Co-ordinates: at sea between Greenland and Canada en route to St. Anthony
Weather: overcast with a moderate ocean swell
Air Temperature: 5.8 C
Wind: 29.5 km/hr
The waves crashing over the bow of the Silver Explorer last night—as seen by the Bridge Camera on my interactive television—explained why I didn’t sleep well. However, a good strong coffee and a blueberry muffin in the Observation Lounge this morning prepared me for the day ahead.
By breakfast, the sea had calmed. A few sea birds circled the ship, gliding and diving under a lightly overcast sky. I marveled—not for the first time—how Vikings in the 11th, 12th and 13th centuries made trips from Greenland across to North America in open boats. On his final voyage, Thorfinn Karlsefni actually had cattle on board with him in order to settle the Americas.
At 10:00 am Hans-Peter Reinthaler, our onboard botanist, lectured about “The Tundra: Vegetation without Trees.” I learned about the medical uses of Arctic Cotton Grass, that the Northern Willow can grow to a metre and a half in height, and that—despite the rather rocky landscape—southern Greenland has over 500 different species of plants.
I managed to miss the whipped scallop and herb custard with white sturgeon caviar made and served by Executive Chef Douglas Hope at 11:00 am in The Panorama Lounge, but did arrive in time to taste the kaiserschmarren. It’s a delicious dessert concoction of cake, rum and fruit compote. Chef Hope also went into some detail explaining the complicated and sometimes nightmarish “unofficial” negotiations required to get culinary ingredients aboard the Silver Explorer at international ports.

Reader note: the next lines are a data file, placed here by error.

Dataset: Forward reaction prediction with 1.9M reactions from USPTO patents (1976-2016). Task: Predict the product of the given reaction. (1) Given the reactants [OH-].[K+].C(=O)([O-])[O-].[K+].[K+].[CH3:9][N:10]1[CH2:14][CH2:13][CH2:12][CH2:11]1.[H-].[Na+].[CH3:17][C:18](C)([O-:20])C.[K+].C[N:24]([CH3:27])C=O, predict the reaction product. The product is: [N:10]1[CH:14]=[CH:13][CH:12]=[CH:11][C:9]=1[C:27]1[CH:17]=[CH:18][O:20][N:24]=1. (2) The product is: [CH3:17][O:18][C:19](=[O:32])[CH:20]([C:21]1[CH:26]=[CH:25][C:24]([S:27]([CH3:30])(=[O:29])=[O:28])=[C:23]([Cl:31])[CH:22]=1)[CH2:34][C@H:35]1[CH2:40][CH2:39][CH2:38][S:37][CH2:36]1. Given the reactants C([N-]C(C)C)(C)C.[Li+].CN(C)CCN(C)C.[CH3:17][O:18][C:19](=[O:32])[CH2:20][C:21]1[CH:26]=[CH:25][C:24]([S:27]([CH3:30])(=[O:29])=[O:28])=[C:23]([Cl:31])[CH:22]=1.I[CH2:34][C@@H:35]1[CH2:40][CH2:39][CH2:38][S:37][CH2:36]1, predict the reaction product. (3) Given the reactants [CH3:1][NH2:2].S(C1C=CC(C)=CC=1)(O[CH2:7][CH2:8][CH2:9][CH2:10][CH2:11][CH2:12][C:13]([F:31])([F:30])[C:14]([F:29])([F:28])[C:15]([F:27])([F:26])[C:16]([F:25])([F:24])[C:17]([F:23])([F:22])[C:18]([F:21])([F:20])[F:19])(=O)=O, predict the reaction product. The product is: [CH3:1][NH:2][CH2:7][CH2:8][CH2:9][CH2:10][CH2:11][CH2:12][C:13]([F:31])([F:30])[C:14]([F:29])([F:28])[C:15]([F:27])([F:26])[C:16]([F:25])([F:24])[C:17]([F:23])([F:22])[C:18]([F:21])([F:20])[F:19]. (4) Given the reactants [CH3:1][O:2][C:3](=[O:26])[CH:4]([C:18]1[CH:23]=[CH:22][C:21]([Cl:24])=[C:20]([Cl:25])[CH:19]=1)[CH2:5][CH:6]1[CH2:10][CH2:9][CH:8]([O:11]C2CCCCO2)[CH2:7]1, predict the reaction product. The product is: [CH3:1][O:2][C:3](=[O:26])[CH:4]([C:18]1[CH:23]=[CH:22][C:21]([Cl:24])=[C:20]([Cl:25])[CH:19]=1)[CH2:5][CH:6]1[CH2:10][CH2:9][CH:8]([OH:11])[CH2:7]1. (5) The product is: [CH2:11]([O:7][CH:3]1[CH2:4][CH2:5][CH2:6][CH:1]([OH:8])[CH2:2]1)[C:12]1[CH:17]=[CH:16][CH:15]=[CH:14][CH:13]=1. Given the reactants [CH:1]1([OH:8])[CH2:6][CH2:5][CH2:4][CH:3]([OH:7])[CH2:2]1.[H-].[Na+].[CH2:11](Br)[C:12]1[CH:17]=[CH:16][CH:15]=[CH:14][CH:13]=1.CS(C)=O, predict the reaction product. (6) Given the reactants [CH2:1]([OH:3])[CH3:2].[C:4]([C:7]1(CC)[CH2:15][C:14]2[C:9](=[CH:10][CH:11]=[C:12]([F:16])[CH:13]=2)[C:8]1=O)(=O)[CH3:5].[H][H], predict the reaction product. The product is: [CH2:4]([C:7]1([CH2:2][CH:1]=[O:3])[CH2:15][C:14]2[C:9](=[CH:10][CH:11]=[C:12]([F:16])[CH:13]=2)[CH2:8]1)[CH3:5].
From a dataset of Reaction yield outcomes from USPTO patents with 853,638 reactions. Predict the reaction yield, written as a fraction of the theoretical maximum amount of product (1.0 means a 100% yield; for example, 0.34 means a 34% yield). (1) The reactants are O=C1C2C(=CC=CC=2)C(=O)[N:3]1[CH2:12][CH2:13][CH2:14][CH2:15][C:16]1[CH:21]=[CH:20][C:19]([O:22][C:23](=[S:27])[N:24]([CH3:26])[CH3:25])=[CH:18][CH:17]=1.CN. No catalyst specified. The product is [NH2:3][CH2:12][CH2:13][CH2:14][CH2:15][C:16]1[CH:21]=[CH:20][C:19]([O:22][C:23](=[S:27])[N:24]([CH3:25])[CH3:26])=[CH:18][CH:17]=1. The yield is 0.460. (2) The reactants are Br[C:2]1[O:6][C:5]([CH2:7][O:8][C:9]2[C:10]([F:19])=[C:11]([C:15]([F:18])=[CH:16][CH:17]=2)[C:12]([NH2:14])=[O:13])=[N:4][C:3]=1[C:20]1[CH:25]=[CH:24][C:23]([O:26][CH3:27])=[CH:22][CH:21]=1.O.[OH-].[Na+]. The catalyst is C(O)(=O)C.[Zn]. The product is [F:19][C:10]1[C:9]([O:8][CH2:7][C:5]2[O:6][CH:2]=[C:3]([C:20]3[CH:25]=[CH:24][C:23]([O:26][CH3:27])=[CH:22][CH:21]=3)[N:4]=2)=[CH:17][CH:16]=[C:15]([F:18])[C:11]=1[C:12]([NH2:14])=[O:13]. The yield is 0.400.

I had a delightful lunch with Anthony and Carolyn Lancaster and Ray Purdy. The conversation ranged from the British merchant marine to the behavioral differences of cats and dogs. All my resolve to eat lightly went out the window when I saw the trifle. At least I stopped myself at one helping.
At 3:00 pm I had a safety induction meeting with our onboard doctor and was, unfortunately, only able to hear the first part of our marine biologist’s (Robin Aiello) presentation “1 Fish, 2 Fish, COLD Fish.”
The Theatre was full at 5:00 pm as Conrad Combrink, Director of Silversea Expeditions, explained the details and challenges of designing the Silver Explorer’s itinerary: the difficulty of predicting political stability in countries three years ahead of time, the timing of port calls for picking up food and water, what drives the sales of particular destinations, and many other variables I had never thought of.
My day ended with a 7:00 pm welcome cocktail party for first-time guests of Silversea hosted by the Captain in The Observation Lounge. Daniil introduced the company, the owner, and the Venetian Club while we sipped on champagne and nibbled on appetizers.